BACOLOD City – Fish catch in the waters of Negros Island is dwindling, according to a study conducted by a researcher from UP-Diliman.
The study by Remelyn I. de Ramos of the Marine Sciences Institute (MSI) of UP-Diliman revealed that the problem of dwindling marine resources in Negros Occidental and Oriental has worsened.
The two provinces comprising the Negros Island Region have a combined population of 4,194,525 based on the latest census.
Negros Occidental has 2,907,859 people while Negros Oriental has 1,286,666 inhabitants.
Dwindling fish catch is attributed to climate change which causes storms and prolonged drought due to the impacts of the El Niño and La Niña phenomena, the study added.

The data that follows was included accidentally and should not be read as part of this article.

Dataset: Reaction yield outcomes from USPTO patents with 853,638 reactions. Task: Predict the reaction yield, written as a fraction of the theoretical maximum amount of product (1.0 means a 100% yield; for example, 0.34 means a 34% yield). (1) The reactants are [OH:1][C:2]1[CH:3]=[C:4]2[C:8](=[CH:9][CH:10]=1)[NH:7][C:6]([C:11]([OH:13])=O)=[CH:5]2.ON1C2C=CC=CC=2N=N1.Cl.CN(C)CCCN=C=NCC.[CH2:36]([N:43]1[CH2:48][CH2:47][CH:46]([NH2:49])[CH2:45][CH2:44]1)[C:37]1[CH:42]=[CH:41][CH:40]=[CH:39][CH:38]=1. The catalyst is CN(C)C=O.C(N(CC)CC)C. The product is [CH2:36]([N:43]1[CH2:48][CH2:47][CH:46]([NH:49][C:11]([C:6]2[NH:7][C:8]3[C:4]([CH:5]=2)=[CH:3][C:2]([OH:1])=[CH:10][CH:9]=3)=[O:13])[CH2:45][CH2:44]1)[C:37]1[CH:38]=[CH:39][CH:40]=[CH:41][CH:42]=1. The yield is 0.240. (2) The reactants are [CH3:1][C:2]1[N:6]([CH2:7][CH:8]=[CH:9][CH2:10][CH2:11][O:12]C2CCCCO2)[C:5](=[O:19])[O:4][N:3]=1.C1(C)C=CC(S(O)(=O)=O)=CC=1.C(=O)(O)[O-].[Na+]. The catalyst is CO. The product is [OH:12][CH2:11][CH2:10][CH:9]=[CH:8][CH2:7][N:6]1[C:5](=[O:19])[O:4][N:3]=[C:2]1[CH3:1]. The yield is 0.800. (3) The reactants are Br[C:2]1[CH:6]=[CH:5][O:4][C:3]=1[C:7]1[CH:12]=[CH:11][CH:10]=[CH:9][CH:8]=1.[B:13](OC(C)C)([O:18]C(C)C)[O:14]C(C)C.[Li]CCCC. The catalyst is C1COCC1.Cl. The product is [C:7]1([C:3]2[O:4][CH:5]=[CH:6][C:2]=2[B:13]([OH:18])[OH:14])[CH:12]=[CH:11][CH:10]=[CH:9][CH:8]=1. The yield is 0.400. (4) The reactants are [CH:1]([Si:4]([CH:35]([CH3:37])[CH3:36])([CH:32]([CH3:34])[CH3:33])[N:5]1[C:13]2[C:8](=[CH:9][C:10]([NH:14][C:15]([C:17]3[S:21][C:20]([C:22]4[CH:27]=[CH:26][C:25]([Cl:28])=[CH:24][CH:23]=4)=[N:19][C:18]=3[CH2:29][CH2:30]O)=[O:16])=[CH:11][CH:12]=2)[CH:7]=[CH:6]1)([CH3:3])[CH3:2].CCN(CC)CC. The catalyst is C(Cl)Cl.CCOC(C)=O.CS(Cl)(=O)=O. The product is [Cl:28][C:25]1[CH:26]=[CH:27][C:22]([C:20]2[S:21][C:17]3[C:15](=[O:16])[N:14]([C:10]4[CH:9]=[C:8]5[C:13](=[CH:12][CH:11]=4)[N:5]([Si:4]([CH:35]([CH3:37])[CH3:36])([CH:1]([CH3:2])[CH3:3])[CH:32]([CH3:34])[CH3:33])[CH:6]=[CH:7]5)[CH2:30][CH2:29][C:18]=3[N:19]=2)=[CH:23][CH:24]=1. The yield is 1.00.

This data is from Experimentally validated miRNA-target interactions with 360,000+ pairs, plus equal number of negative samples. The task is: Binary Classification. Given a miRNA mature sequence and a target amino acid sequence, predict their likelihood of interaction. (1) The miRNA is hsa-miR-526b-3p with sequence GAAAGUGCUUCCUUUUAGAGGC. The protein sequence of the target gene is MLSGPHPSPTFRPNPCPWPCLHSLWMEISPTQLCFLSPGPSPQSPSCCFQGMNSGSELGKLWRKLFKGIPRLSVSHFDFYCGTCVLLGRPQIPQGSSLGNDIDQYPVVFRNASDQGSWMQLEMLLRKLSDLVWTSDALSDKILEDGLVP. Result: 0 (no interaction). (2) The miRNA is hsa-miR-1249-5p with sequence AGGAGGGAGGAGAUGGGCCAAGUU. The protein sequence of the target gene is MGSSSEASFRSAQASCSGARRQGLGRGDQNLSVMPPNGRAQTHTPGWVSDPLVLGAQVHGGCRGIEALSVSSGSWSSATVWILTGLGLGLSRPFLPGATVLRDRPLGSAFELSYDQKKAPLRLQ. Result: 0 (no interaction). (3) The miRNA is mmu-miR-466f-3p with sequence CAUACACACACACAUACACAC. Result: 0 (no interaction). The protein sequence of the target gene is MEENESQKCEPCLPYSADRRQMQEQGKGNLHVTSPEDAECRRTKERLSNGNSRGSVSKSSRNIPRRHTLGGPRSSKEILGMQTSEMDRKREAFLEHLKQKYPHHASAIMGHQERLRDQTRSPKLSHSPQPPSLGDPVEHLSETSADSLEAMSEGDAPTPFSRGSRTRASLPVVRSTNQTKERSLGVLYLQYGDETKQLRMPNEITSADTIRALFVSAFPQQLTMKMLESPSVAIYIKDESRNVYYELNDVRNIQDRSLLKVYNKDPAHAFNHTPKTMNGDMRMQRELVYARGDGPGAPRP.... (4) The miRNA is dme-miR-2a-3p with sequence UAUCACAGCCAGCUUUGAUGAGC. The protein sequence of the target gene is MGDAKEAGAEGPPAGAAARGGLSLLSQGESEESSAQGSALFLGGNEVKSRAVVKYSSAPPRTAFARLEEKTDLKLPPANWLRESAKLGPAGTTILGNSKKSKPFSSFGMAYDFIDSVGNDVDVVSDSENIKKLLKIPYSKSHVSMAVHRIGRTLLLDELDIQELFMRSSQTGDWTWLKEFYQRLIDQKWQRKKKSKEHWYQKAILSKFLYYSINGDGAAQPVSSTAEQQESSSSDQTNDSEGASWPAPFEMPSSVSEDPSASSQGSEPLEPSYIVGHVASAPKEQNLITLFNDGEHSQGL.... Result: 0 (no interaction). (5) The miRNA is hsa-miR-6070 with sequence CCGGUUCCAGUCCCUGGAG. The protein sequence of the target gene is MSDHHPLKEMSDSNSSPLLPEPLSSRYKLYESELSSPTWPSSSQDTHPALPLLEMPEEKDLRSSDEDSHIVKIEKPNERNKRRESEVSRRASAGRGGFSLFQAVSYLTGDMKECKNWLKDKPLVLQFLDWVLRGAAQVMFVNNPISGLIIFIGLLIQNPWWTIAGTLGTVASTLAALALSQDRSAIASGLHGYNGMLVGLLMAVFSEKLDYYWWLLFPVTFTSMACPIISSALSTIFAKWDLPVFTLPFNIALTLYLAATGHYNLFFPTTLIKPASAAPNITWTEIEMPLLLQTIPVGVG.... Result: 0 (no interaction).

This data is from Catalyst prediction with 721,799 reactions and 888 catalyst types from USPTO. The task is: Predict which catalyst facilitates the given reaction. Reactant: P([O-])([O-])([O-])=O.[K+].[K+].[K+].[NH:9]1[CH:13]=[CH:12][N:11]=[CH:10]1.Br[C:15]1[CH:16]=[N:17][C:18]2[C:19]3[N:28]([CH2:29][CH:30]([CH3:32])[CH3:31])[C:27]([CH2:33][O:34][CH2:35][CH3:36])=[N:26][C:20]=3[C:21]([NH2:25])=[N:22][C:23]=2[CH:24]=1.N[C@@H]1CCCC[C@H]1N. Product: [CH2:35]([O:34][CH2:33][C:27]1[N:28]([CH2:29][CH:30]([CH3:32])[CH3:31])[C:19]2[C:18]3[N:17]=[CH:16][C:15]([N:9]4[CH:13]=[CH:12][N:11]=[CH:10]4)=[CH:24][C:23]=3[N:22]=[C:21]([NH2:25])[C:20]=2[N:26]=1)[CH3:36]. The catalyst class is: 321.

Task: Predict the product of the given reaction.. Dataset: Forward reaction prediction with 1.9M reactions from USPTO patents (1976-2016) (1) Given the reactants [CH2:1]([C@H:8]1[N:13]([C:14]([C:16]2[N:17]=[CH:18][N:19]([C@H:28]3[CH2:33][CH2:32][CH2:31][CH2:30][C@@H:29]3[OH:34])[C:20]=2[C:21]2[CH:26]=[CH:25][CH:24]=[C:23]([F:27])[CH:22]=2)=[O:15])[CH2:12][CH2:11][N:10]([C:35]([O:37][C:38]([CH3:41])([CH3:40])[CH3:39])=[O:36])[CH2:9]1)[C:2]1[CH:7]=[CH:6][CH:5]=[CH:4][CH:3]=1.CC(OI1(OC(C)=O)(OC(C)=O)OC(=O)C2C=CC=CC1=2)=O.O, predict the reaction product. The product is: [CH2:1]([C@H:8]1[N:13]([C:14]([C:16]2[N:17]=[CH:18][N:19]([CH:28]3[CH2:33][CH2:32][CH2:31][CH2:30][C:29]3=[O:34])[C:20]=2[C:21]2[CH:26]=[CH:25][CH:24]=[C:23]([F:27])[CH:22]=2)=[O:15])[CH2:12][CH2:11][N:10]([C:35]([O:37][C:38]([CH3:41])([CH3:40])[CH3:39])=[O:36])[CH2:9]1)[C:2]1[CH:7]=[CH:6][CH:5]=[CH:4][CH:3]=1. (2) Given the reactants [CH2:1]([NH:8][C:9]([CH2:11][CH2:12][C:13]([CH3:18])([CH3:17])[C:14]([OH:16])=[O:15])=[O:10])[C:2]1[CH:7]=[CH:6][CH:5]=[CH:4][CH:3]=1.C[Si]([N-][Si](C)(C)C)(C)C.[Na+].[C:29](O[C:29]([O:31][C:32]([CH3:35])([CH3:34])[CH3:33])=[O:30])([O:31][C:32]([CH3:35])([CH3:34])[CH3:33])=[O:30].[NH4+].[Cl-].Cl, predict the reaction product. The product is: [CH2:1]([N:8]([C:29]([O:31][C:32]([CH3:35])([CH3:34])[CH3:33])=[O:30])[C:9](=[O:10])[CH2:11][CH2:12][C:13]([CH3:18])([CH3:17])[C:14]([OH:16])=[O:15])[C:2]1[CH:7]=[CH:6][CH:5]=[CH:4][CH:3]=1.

The study said the same situation is happening all over the country, threatening the livelihood of 60 percent of the population who depend on fisheries.
The only food item that the region does not buy from neighboring regions is fish, which can still be caught at Tañon Strait and the waters of Negros Occidental.
Already, poverty level in Negros Occidental is a high 32.9 percent of the entire population while 24.9 percent of families live below poverty threshold.
The situation in the Oriental side is severe with 50.1 poverty incidence.
If the poverty trend continues, the NIR will have to depend more on the sea or aquaculture to feed the residents but reports of dwindling fish catch does not augur well for the inhabitants, the study stated.
De Ramos also discussed the impact of climate change on fisheries in a paper published by the Southeast Asian Regional Center for Graduate Study and Research in Agriculture this year.